Although Radio Nova continued to feature other genres in addition to electronic music, the Parisian station nevertheless played an outsized role in its spread. Founded in 1981 by Jean-François Bizot and staff from the former magazine Actuel with the goal of discovering and highlighting the latest trends in music, the station was a natural fit for the burgeoning house and techno scene. A few years before, Radio Nova had given heavy air time to world music with its famous “Sono Mondiale” before turning its attention to hip-hop with its evening show “Chez Roger Boîte Funk” and its “Deenastyle” radio show.
Part of the Radio Nova team (including Loïk Dury, DJ Shoom, and DJ Gilb’r)
Under the urging of editor Loïk Dury, the station featured Guillaume la Tortue and Laurent Garnier for a few hours every Thursday night starting in 1990. Garnier called his show “Paradise Garage” in reference to the New York club where the talented turntablist Larry Levan held court every night. Loïk Dury soon found help for his endeavor in a young funk and hip-hop DJ from Nice, Gilbert Cohen, a.k.a. DJ Gilb’r, who then went on to start music label Versatile a few years later.
DJ-hosted shows were soon grouped together under the name “Novamix” with the goal of promoting the French scene and initiating a friendly dynamic among the artists. Throughout the years, a wide range of artists have participated, including Cut Killer, Lord Zeljko, Ariel Wizman, Jean Croc, Erik Rug, Volta, Morpheus, Gilles Peterson, Dimitri from Paris, DJ Deep, David Blot, Ivan Smagghe, and even Manu le Malin. Electronic music continues to play a key role in the station’s line-up even today.
The first real raves were organized in France in 1990 by Manu Casana and Luc Bertagnol through the association Rave Age. Gone were the days of hush parties on barges—instead, these events were held in train hangers, the Collège Arménien, and the Fort de Champigny…and not always legally. The first French DJs earned their stripes alongside international artists, most of which were visiting from the UK.
At the same time techno and house were spreading through raves and underground clubs, a separate scene geared towards a much more general audience was gaining popularity. Although it wasn’t yet being called “eurodance,” this music style, mainly produced in Italy and Benelux, peaked with a show at Bercy concert hall during which 17,000 people crowded through the doors for “the world’s largest dance club.” The EDM movement in the 2010s was far from the first time electronic music was exploited for commercial purposes.
Along with Paris and northern France, techno and house music found a new hotspot in the city of Dijon. In truth, nothing about the club An-Fer suggested its reputation would eventually reach far beyond the borders of Burgundy. Opened one year earlier by two brothers, Franck and Frédéric Dumélie, the venue was first billed as a rock and new wave alternative to the more traditional dance club. However, during a visit to Rimini where Guillaume la Tortue and Laurent Garnier were playing, the two owners had a revelation. In June, they invited Garnier to their club. The young DJ emptied the dance floor, but the brothers were determined to make it work. Garnier came back to play every month for six years and in doing so taught a new audience to love electronic music. The brothers’ gambit paid off. Just like the Rex in Paris, An-Fer started to only play electronic music, offering a line-up on par with any similar club in Paris.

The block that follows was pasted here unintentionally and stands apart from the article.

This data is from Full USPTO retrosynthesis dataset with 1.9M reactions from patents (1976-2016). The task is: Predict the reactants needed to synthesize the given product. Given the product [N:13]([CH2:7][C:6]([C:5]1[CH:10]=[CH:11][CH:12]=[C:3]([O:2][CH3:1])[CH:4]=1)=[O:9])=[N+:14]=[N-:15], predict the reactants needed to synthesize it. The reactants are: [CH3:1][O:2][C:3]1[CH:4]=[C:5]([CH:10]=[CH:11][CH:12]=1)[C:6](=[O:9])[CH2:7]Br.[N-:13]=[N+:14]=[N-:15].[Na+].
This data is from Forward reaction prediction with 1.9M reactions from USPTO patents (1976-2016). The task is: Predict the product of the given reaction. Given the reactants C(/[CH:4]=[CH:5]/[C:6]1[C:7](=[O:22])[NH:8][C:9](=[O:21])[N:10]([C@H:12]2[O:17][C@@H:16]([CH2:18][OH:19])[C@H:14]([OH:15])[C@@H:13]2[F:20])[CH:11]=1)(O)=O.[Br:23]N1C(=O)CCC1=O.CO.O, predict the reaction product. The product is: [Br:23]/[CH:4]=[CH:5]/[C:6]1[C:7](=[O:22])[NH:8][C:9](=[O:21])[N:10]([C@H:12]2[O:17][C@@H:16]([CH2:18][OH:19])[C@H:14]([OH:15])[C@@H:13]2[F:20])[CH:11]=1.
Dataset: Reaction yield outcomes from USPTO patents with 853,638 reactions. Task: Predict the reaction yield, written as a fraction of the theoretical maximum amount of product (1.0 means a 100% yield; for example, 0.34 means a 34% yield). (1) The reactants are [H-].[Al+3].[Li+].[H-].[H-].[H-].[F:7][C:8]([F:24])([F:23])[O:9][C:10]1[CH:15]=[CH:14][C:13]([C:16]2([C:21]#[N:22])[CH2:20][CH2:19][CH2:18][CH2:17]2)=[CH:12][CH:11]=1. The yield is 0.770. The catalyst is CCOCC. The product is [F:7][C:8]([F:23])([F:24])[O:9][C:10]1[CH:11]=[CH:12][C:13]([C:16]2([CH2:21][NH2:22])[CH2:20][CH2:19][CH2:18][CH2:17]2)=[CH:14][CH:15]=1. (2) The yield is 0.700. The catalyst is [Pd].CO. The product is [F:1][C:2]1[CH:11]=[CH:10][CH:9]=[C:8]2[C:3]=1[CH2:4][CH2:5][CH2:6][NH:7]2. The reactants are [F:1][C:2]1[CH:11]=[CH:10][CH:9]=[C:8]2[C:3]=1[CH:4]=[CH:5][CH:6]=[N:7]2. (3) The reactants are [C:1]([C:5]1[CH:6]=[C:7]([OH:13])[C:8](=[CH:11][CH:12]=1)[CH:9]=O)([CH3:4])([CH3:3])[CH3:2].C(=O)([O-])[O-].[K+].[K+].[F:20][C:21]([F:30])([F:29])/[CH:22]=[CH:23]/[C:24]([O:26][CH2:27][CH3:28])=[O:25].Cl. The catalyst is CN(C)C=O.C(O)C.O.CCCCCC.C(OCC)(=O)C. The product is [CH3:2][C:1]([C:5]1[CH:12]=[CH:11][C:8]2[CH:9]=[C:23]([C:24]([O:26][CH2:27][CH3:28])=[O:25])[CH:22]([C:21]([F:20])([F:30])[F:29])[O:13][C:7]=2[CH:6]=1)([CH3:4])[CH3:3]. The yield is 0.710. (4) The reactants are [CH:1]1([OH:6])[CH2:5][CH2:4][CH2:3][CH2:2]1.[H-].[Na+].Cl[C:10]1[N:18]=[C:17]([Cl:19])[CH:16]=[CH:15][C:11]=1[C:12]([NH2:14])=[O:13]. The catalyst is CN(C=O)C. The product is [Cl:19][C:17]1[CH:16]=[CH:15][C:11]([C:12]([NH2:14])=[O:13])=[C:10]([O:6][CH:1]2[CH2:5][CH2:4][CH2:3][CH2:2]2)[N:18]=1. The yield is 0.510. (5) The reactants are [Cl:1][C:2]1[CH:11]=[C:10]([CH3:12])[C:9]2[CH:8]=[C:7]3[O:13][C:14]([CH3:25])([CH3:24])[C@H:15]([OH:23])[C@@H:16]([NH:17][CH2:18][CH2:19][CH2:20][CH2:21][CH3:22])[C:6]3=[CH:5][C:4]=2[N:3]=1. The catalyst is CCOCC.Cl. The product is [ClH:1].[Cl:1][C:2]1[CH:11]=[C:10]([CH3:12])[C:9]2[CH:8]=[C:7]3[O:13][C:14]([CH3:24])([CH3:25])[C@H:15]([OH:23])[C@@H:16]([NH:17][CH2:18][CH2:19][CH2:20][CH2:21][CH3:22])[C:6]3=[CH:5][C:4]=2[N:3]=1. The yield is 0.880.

The biggest international DJs came to Dijon to perform, including legends from Detroit, London, and Chicago. Nestled in an average-sized city of 300,000 residents, the club remained an exception throughout the 1990s. It also led to the development of a local scene. Tonio, who had started as a lighting technician, became a first-rate techno DJ. The young Pascal Arbez was blown away by a live Daft Punk performance and inspired to start his own project, Vitalic. However, just like raves, the club was often targeted by government officials and the police. Weighed down by growing financial troubles and a series of raids and administrative closures, the Dumélie brothers finally closed shop in 2002, but not before organizing a final week of celebrations featuring all the artists who had left their mark on the venue’s history—including David Guetta.
Northern France and the area around Lille played a predominant role in popularizing electronic music. The region’s proximity to Belgium’s new beat scene and mega-sized clubs surely contributed to the trend’s development. A local community radio station, Galaxie, switched to an electro-only format shortly after Maxximum but before Paris’ Radio FG. The good folk of the rural north were clearly a step ahead of the rest.
Other rave organizers started flocking to Paris. DJ Yayo’s Trance Body Express parties promoted a style of music different from that of England. Inspired by new beat, EBM (electronic body music), and ethnic music played during beach parties in Goa, India, this style marked the beginning of psychedelic trance.